Monday, July 16, 2007

Monday Morning Manager

(my weekly take on the Tigers)

Last Week: 2-2
This Week: (7/17-19: at Min; 7/20-22: KC)

A few years ago, he was the whiny, soon-to-be former catcher of the Tigers. Management had just somehow lured Pudge Rodriguez to its 43-119 dregs of a ballclub. It was February, 2004. And Brandon Inge, the incumbent catcher, was barking.

"I know I can be just as good defensively," Inge crabbed to reporters as the Tigers were about to unveil their new, Hall of Fame backstop. "I'm not seeeing where it's (signing Rodriguez) is that much of an upgrade."

Inge's comments were noticeably devoid of offensive talk. At the time, his career BA wasn't even .200, in over 800 AB.

Rather than ship Inge away, though, the Tigers decided to convert him into a third baseman.

Today, Brandon Inge, no longer a catcher in mind or in spirit -- and certainly not in shin guards and chest protector -- is becoming one of the best third basemen (defensively) in all of Major League Baseball.

Inge displayed more of that glove prowess over the weekend against the Mariners.

Twice he made the signature play of the Gold Glove third sacker -- the bare-handed, grab-and-throw on a slow roller to nip the batter by a micro step. And he did it, both times, with not only confidence and coolness, but he has attained greatness at his position in this way: you EXPECT him to make that play, no matter how tough. Both times I saw him make it, I was amazed. But neither time was I surprised.

Also, on Saturday, a foul pop-up drifted toward the stands, off third base. Inge glided that way, one eye on the ball, the other on the grandstands. You could tell, by watching on TV, that this would be no easy endeavor -- but that Inge would try it anyway. He reached with his right, gloveless hand to feel for the railing, his eyes never losing sight of the ball. It was evident by now that this ball would not be caught in fair territory, if caught at all. And it wasn't. Inge dived INTO the stands, glove extended and open, throwing his entire body into the paying customers who scrambled to get out of his way. He literally disappeared among them. But when he emerged, the baseball was secure in his mitt.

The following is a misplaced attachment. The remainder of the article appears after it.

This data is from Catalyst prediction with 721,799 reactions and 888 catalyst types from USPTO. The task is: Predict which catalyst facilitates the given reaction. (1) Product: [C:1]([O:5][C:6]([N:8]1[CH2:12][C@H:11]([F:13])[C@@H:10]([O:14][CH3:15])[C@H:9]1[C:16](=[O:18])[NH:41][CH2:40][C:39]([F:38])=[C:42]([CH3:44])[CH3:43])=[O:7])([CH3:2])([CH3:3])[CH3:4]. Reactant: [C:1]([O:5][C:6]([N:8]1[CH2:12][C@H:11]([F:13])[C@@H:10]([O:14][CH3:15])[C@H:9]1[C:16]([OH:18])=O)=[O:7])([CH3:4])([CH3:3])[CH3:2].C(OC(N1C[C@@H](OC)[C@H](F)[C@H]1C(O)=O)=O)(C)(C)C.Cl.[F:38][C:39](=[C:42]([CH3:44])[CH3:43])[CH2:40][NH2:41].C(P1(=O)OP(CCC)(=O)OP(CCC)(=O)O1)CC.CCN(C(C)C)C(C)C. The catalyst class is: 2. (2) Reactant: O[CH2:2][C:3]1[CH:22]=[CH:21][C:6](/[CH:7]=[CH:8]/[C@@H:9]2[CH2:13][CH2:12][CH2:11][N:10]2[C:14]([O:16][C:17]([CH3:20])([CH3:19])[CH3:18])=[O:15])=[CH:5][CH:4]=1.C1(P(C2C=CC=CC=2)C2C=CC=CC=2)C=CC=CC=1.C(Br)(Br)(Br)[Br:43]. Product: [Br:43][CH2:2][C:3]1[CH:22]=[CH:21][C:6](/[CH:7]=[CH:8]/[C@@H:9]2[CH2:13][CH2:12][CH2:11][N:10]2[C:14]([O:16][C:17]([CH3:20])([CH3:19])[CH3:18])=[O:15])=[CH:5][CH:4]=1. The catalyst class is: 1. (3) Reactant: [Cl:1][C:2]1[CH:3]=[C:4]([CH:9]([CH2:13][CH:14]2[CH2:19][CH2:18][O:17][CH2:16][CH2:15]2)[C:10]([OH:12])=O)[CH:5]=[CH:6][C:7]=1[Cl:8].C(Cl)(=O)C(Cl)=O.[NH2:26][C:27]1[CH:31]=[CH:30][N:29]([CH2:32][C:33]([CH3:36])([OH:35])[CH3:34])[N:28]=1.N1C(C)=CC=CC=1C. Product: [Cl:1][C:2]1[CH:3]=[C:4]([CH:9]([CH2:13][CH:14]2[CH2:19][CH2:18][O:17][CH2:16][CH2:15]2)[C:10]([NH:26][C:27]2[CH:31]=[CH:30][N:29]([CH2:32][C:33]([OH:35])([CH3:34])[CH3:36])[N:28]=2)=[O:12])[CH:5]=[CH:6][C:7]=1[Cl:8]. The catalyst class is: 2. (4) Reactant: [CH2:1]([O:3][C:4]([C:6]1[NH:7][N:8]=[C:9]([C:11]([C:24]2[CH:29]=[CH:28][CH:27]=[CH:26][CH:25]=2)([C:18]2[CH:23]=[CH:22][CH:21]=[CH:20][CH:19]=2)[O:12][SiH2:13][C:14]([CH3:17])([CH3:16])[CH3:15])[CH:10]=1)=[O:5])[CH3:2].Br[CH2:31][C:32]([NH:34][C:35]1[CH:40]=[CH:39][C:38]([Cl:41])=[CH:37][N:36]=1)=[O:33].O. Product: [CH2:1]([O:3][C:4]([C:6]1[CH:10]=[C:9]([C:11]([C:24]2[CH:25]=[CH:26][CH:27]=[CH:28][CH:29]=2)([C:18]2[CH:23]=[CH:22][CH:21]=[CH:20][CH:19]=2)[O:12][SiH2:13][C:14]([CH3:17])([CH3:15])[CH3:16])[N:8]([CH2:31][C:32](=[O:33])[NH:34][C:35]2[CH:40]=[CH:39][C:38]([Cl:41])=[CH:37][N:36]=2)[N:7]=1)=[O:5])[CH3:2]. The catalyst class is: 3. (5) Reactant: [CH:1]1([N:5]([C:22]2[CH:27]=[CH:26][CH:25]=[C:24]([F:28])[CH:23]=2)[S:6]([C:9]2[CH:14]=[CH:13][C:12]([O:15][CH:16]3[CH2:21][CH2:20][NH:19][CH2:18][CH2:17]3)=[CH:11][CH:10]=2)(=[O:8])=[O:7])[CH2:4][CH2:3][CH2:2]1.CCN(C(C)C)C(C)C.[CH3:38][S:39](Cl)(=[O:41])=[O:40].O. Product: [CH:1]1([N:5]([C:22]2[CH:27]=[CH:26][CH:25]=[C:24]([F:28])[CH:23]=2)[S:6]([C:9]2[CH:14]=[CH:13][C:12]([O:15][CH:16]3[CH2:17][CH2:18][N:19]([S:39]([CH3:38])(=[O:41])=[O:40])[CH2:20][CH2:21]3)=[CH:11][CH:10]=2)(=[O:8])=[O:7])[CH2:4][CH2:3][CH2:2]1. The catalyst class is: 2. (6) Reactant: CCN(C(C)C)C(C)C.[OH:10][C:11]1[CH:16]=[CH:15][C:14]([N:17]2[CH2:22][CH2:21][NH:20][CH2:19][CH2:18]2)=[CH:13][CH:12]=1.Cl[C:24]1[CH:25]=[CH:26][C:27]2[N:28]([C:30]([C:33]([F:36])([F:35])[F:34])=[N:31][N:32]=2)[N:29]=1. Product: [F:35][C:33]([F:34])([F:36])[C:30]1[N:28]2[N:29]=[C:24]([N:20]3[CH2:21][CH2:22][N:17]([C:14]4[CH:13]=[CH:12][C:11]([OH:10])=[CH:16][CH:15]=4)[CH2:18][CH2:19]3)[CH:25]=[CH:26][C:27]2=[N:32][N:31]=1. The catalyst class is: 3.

It was one of the most brilliant plays I'd seen a third baseman make in years.

Friday night, Inge dove to his right, placing himself horizontal to the ground, and caught Adrian Beltre's liner, robbing him of a double when the Mariners were threatening to cut into the Tigers' lead.

There's also the howitzer of an arm, which enables him to make up for any bobbles or precious seconds when he has to hit the dirt to snare a ball.

Inge has not only converted into a third baseman -- he's morphing into Brooks Robinson before our very eyes.

The play in the stands came one batter after centerfielder Curtis Granderson made a nifty shoestring catch on a liner to straightaway center. Those two players, Granderson and Inge, represent the next two Gold Glove winners the Tigers will boast. They should come this year; if they don't, call the Attorney General, for a crime of monumental proportions will have been committed.

For the record, Inge says he doesn't miss catching anymore.

Inge's heroics with the glove, combined with the usual, "strike quickly and suddenly" offense, helped the Tigers gain a 2-2 split in Seattle. A keeper, for sure. The Mariners had been red hot at home, and in general.

This week, it's three in that damn Metrodome, followed by a weekend visit by the Royals, which represent the Tigers' only home games until August 3rd. But starting 8/3, the Tigers will finish the season with a decidedly home-heavy schedule. They MUST turn Comerica Park into a house of horrors for the visiting teams. If they do that, they should be a shoe-in for the playoffs.



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